CRISIS AVERTED: Democrats in the Illinois Senate, whose parliamentary brinksmanship threatened to stop road building and construction projects around the state, backed away from their high-stakes gamble, reports Illinois Issues . The Senate Democrats wanted more money for schools and human services than the House had allowed, so they attached that spending to a must-pass public works bill. But the House refused to act on the amended bill, and Governor Pat Quinn warned that road construction would halt if the legislation did not pass. The Senate Democrats relented and are expected to pass the capital bill, without the added spending, this week.
TOLL ROADS ALLOWED: A new Nevada law would lift the state's ban on toll roads, in order to clear the way for private financing of a highway around Boulder City, writes the Las Vegas Review-Journal. Proponents say the new law could open the way for up to $400 million in private money to finance the project. The Boulder City road would be the only one in the state allowed to charge tolls, and half of the workers who build it would be required to have Nevada driver's licenses, the Las Vegas Sun points out .
DIGITAL BILLBOARDS: After years of restricting the billboards allowed along their highways, Missouri lawmakers opened the door to flashier signage, notes The Associated Press . Legislators sent Governor Jay Nixon a proposal that would let electronic signs take the place of current paper ones. Nixon has not indicated whether he supports it. A similar measure is heading to the governor's office in Oregon , reports The (Portland) Oregonian. The Oregon legislation eked out small majorities in both chambers there, following four years of debate on the issue.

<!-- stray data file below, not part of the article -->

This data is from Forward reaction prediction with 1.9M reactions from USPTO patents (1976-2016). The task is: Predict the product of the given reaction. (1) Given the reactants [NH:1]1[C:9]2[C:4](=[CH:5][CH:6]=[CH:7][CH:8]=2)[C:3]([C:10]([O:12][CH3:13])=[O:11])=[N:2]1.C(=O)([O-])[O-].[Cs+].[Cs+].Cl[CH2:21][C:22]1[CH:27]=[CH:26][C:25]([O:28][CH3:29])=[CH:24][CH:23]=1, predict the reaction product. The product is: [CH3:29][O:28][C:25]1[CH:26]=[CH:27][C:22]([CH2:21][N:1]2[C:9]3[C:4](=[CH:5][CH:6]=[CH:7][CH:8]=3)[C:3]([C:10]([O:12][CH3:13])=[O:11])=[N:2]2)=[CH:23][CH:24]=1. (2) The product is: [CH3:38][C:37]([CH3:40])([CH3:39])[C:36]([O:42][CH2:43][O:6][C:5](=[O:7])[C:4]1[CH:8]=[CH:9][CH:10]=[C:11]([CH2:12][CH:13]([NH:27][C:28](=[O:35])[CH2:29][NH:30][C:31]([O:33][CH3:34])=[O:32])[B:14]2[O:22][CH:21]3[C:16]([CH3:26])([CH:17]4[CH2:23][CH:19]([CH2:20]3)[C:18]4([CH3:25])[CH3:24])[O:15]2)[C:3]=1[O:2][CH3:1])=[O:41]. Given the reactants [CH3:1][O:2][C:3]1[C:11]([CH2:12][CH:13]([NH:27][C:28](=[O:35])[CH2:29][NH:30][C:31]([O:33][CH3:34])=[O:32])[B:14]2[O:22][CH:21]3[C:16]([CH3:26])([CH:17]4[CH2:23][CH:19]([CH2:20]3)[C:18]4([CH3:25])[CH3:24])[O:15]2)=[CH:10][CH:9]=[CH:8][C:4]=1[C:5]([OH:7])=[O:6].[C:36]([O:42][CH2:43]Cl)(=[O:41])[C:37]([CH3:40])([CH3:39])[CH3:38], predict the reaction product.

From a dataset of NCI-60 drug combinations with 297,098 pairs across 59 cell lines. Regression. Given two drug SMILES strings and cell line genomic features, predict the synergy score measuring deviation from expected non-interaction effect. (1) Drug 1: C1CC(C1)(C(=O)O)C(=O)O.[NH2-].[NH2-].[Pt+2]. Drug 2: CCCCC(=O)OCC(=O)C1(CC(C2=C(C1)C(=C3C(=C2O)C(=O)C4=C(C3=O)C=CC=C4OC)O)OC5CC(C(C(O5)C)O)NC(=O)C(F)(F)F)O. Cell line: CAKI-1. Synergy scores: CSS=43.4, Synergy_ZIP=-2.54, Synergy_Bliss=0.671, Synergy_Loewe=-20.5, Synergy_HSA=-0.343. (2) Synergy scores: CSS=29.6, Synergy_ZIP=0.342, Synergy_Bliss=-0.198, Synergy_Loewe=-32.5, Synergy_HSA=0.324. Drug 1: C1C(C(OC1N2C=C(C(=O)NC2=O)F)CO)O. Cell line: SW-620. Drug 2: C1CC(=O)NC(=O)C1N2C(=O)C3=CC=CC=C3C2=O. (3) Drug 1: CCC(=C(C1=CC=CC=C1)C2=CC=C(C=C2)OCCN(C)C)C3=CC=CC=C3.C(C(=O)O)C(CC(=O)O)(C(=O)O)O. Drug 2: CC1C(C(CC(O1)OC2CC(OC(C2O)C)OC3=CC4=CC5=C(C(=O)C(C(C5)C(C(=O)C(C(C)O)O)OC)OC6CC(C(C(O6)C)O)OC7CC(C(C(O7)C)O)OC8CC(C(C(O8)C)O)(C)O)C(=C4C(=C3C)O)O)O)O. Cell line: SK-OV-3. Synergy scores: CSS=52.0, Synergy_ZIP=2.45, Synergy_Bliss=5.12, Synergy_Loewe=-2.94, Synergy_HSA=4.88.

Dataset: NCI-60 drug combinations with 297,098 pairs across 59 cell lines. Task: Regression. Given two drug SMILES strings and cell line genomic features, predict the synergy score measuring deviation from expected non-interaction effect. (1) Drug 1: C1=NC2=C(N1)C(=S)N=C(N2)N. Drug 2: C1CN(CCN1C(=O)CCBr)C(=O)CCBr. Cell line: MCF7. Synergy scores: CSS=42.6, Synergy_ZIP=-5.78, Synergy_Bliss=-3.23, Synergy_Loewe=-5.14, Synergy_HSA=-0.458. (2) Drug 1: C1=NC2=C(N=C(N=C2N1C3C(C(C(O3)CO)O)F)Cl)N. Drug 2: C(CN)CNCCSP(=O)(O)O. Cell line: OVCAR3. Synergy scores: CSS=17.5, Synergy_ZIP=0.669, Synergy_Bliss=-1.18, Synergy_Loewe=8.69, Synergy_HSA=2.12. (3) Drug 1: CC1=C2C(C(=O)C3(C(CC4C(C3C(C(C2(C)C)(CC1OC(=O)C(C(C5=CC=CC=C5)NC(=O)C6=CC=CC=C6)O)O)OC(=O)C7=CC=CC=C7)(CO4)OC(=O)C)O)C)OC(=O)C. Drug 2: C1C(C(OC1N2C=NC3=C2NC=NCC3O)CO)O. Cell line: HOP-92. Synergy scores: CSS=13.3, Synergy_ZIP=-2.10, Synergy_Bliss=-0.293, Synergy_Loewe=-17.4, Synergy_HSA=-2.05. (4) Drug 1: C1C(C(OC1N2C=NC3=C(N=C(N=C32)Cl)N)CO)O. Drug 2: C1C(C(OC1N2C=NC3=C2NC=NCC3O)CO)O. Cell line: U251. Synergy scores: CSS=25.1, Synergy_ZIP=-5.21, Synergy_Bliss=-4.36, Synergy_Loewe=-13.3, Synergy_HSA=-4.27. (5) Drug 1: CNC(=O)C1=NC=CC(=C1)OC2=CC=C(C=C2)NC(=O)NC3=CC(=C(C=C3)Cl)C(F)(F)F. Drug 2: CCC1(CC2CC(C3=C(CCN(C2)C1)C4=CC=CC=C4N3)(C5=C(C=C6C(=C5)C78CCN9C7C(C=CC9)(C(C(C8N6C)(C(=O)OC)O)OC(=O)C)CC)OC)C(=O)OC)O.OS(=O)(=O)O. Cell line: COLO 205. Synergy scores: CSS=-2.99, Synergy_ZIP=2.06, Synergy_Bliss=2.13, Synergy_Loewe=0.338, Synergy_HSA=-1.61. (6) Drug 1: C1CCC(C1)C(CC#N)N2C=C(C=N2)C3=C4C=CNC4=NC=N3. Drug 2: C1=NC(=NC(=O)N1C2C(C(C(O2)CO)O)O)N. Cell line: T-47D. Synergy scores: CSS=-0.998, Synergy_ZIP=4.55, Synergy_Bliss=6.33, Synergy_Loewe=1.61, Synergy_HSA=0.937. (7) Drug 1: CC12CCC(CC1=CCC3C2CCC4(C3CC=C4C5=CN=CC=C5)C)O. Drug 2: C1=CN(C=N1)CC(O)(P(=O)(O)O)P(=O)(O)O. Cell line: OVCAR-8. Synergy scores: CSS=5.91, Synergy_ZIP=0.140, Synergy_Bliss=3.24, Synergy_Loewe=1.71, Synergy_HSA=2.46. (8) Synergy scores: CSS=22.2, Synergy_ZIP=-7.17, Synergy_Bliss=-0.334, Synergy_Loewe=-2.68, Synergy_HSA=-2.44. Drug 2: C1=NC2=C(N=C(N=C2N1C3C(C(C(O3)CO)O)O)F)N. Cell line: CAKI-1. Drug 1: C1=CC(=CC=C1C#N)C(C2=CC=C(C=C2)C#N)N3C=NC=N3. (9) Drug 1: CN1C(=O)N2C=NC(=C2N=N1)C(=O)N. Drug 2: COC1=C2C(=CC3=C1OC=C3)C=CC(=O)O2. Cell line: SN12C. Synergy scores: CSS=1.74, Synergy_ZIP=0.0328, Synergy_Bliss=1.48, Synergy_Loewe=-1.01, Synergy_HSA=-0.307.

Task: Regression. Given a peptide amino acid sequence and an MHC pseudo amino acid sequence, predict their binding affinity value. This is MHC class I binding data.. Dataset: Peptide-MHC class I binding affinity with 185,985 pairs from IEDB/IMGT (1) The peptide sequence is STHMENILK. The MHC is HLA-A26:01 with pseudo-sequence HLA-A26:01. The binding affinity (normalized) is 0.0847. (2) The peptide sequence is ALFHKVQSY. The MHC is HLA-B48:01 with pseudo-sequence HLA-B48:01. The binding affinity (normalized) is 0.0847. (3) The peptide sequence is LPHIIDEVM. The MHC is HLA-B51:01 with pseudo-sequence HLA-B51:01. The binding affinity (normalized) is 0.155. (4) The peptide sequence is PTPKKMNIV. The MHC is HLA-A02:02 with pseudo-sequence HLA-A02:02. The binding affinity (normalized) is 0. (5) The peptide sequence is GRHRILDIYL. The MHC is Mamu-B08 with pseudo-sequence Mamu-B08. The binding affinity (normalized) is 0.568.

AIRPORT PATDOWNS: Texas Governor and possible presidential contender Rick Perry took aim at the federal government by urging that state legislators make it a crime for federal airport screeners to be overly intrusive in their patdowns. Perry added the measure to the agenda for the Texas legislature's special session; a similar measure had stalled in the state House, even though it had 112 co-sponsors in the 150-member chamber.
DRUNKEN BOATING: Several states are trying to reduce accidents and deaths on the water by cracking down on boat operators who drink, writes USA Today . Iowa and Oklahoma both lowered the legal blood alcohol limit for boaters from 0.1 percent to 0.08 percent, in line with many states' levels for car and truck drivers. Texas and North Carolina are also stepping up enforcement efforts.